Barcelona’s 2-0 victory over Alavés on Tuesday night has taken them to within a hair’s breadth of the La Liga title. The successful defence of their crown could be confirmed on Wednesday night if second-placed Atlético Madrid lose to Valencia. Failing that, a seemingly straightforward win over struggling Levante at Camp Nou on Saturday will seal the deal.
Remarkably, it will be Barça’s eighth title in the last 11 seasons, continuing a period of domestic supremacy that started under Pep Guardiola. Before that run began, they had won 18 titles in their history – 13 fewer than Real Madrid. Barring a hugely unlikely Devon Loch-style collapse, that gap will soon be narrowed to just seven.
And if they beat Valencia in Seville next month, the Catalan side will have their sixth Copa del Rey since 2010 to go along with their sixth league title. Only Real Madrid in the 1960s have dominated a decade in a more emphatic way than Barcelona have ruled Spain in the 2010s.
But in spite of this remarkable recent record, they are often criticised by their own fans and goaded by rival fans for underachieving. It seems bizarre given how consistently excellent they have been over such a prolonged period of time, but a failure to translate their domestic prowess onto the European stage casts something of a shadow over their achievements.
The fact that their mortal enemies Real have won four of the last five Champions League trophies has brought the relative lack of success on that stage into sharper focus. If it was anyone else, it wouldn’t matter so much. But such is the intensity of the rivalry that Madrid’s Champions League brilliance has moved the battleground between the two sides away from Spain and into Europe. Hegemony on the home front is no longer quite enough.
It’s a little harsh to judge Barcelona by this metric when you consider that their success has been based on consistency over the course of several seasons, while the Champions League is, for the greater part, a knockout competition where anything can happen over 180 minutes. And it’s not as though Barcelona have been terrible in that competition in any case – they have still had their name engraved on the trophy three times over the last decade.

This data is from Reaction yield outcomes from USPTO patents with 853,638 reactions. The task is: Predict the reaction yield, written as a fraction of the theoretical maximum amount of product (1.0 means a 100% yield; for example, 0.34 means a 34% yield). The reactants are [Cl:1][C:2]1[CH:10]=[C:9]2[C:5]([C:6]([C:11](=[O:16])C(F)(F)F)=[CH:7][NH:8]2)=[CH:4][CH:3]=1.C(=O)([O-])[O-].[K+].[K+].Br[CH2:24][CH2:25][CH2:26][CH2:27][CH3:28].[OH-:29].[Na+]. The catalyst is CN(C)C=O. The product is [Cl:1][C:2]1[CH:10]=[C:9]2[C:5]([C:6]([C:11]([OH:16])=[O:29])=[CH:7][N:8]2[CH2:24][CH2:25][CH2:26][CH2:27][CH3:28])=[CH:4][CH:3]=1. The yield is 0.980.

But the feeling is that a team of such quality should have won it more often. It is the yardstick by which any great side is judged. While league success is harder to achieve and is a more accurate measure of a team’s quality, the primacy of the Champions League in the modern era means that a side will only be deemed great if they succeed on that stage.
Last season, Barcelona won the domestic double, and only lost once all season – in the penultimate game, no less. But because they didn’t win the Champions League, and especially because Real Madrid did, that campaign is regarded as something of a disappointment.
Winning the Champions League again has become something of an obsession for many culés, who are determined to seal this current Barcelona side’s status and legacy as one of the game’s greatest, and to blunt the knives of the mocking Madridistas.
The obsession has grown greater ever since they last won the Champions League in 2015 – not only because Real Madrid have won it every year since, but also because of the manner of their exits from the competition in that time. Before this season, they hadn’t made it past the quarter-finals. In 2016, they got Cholo-ed by Atlético Madrid, in 2017 they were hammered by Juventus without scoring a goal in either leg, and most painfully of all, last season they were eliminated by Roma having held a 4-1 lead after the first leg.
They have a great opportunity to win it this season having already reached the semi-finals, and it will be a huge weight off blaugrana shoulders if they manage it. There is a great deal of pressure on them to do so, and that pressure will only intensify next season if they are to fail once again. Ernesto Valverde could even find himself out of a job if he doesn’t land the top prize this season.
Barcelona have undoubtedly been by far the best team in Spain this year, and when the title is confirmed they should be rightly proud of their great achievement. But for this Barcelona, right now, the league is not enough.
Dan Bridges is on Twitter